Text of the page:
'Riley Wants His Life Back' by the Rick Fines Trio has acquired a permanent parking place in my CD player. It's an authentic retrospective of the upscale blues stylings prevalent during the 30's to early 50's. Being a retro kind of guy myself, anything that turns the clock back to a time when life seemed simpler (and music more accessible) is bound to twig my interest. But 'RWHLB' has far more going for it than the usual memory lane routine.
Rick Fines has long been one of Canada's leading acoustic blues practitioners, but he decided to temporarily put aside his delta muse and focus attention on another inspirational source, namely the polished blues trios that flourished pre-1950 in fancy night spots (three of the most prominent being The Big Three Trio featuring Willie Dixon, Nat King Cole, and Charles Brown).
The trio consists of Rick on guitar and vocals, Rob Phillips on piano, and Richard Simpkins on bass. The tunes perfectly suit the piano/guitar/bass format while offering plenty of open spaces for swinging improvisational runs--all of which are fully taken advantage of. Rick's string work is straight out of the T-Bone Walker School, characterized by sweeps of pure tone, impeccable taste, and soulful brevity. There's frankly not a hint of waste, clutter, or excess to be found anywhere on 'RWHLB'.
The title track charms with its insistent melody and "common man" theme, paving the way for the ensuing eleven originals that more than live up to the high standards set from the outset. "Let Me Please You" gets propulsion from Phillips' pumping piano and Fines' bopping guitar. Fines' half-spoken vocals--full of mischievous wit and droll humor--are reminiscent, at times, of Fats Waller and Curly "Barefoot Miller.
"Perfect Politician" features lyrics that rely on common political jargon (i.e. doublespeak) to poke gentle fun at the male/female courting process. The effect is just so deliciously bizarre and off-the-wall. Peter Andree adds some spicy accordion riffs to the happy-go-lucky, Cajun-drenched "I Just Had To Ask". Canadian roots/blues legend Chris Whiteley is brought on board for some horn duties (a little touch of Louis Armstrong never hurts) as on "Just A Little Kiss", a finely crafted ballad and one of the most nostalgia-inducing sides on the entire CD. It--along with "Can You Forgive Me" and "I Miss Her"--is indebted to the hokum blues and music hall traditions. Any traces of sentimentality and romanticism are most welcome whenever they're supported by such jazzy and exquisite rhythms.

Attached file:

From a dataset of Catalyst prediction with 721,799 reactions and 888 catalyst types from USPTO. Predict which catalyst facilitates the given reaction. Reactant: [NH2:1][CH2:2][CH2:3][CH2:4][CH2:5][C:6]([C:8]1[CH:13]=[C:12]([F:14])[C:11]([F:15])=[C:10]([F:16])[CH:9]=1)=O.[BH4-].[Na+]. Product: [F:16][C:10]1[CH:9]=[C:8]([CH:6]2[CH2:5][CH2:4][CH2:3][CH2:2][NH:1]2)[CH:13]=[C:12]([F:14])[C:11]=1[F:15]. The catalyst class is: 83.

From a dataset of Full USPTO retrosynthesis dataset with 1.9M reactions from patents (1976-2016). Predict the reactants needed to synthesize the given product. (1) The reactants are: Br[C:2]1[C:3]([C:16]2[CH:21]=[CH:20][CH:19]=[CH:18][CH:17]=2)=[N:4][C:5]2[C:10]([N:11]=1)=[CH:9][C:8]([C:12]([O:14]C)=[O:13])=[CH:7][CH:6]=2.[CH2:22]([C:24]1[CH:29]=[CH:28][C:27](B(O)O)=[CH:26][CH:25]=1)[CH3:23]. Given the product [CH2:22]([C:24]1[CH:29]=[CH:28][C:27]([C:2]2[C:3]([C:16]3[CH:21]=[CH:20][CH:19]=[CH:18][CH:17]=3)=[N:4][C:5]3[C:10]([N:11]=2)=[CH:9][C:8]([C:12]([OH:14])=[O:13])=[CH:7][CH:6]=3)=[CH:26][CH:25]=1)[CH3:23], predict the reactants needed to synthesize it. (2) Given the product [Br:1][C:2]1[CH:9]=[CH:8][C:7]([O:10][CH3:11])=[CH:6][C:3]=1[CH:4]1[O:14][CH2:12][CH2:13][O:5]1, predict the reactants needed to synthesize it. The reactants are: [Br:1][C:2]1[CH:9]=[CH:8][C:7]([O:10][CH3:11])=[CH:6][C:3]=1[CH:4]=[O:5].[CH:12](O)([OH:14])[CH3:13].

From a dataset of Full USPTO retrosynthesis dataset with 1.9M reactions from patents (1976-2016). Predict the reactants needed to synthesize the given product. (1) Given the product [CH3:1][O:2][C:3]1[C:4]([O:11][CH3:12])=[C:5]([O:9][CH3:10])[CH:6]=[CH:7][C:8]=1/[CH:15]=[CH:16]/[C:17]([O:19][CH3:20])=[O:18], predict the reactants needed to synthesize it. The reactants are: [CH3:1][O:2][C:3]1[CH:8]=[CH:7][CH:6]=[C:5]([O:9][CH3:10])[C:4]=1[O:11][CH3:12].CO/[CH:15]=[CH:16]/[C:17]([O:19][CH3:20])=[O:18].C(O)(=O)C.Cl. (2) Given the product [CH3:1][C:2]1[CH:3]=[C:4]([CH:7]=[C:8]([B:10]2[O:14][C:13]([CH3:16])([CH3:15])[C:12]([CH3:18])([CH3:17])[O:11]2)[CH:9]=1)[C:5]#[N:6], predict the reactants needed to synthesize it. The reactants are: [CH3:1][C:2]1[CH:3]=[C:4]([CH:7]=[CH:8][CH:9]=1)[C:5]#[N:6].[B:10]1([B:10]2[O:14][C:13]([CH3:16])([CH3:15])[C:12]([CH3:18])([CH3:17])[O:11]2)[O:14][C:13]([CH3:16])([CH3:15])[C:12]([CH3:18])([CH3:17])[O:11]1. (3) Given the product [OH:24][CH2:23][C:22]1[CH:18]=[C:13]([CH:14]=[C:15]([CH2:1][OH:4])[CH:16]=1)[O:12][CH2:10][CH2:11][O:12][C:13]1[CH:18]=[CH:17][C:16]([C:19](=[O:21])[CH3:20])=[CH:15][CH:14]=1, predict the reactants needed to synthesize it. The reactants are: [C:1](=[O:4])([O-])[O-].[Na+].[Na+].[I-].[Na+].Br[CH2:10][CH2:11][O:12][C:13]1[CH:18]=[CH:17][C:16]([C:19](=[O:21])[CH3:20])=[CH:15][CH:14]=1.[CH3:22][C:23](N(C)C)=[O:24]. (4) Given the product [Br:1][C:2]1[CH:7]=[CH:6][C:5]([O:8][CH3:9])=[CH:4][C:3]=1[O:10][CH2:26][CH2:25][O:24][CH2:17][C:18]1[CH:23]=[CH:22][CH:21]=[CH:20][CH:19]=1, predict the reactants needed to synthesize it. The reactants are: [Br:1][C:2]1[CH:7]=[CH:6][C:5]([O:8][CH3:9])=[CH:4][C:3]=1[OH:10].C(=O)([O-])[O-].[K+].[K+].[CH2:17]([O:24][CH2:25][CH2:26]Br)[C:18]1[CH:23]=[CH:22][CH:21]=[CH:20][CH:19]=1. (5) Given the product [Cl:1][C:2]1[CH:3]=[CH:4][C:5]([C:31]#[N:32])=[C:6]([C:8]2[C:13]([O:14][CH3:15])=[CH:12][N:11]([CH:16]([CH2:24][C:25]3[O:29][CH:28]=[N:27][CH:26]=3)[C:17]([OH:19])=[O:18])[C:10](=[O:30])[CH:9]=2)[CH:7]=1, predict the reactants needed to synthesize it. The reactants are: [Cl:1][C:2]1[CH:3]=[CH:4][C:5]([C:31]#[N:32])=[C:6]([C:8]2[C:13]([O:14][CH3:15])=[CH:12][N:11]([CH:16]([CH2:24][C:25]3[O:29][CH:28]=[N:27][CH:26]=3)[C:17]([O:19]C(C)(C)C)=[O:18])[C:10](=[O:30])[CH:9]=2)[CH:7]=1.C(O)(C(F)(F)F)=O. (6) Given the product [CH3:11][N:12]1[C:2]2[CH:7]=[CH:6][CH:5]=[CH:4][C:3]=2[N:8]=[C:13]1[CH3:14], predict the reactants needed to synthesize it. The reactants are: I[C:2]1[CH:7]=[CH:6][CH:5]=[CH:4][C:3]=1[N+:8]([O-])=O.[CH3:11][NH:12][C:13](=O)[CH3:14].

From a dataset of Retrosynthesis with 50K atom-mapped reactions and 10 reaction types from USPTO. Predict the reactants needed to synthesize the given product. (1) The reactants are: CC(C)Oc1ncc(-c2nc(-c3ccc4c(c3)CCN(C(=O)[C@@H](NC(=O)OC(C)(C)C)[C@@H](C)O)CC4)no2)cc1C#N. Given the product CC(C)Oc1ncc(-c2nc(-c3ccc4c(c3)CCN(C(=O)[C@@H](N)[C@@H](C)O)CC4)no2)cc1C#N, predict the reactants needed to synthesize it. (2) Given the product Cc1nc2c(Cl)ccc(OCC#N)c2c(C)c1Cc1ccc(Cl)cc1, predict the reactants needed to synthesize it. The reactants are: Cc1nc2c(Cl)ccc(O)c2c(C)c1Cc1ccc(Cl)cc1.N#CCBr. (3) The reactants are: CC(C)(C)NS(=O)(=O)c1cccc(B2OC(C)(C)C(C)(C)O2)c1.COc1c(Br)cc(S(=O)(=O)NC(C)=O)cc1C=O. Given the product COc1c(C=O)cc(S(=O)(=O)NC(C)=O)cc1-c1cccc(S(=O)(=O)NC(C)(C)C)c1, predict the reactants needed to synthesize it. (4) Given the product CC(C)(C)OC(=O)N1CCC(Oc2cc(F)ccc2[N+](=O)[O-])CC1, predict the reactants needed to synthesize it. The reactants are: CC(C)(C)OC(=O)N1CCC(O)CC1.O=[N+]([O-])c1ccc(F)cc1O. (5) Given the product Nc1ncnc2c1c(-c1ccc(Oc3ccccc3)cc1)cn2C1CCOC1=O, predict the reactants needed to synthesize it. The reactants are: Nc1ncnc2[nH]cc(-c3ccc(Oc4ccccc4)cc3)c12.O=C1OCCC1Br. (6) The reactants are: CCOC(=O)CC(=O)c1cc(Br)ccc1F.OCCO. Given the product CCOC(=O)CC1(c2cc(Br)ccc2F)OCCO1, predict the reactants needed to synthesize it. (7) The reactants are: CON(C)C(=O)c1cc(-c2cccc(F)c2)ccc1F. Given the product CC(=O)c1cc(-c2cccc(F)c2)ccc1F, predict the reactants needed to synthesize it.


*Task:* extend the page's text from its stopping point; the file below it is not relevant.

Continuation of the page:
The pacing is wonderful too: one song virtually setting the table for the next. A radical departure, however, from the prevalent good cheer is the poignancy of "You Can't Trust The River", where tranquil waters suggest loss. Rick's voice loses its usual luster here, taking on a brooding, almost somber feel. The instrumentation adds to the tension, with Limpkin's throbbing bass line and Phillips' curiously upbeat piano finale further upping the ante. This track demands repeated listens and will touch your soul at its deepest corner.
"Got To Get My Rest" is one of the most guitar-friendly tracks, and at a little over five minutes, the longest one; but who cares when you're enjoying yourself this much? The trio interacts with total and unerring fluency throughout 'RWHLB', and the ideas flow by so effortlessly that that you'll find yourself disappointed when it's all over.
'RWHLB' is a perfect late night companion, one that won't ever wear out its welcome for those who dig jazzy blues at its very best. So here's to Rick Fines, man of many interesting musical hats: teacher, writer, performer, producer, and historian. But the coolest part of his wardrobe is this finely tailored suit he's just woven, the one with the label reading 'Riley Wants His Life Back'.
from Festival Distribution
Reach Rick by mail:
P.O. Box 2384
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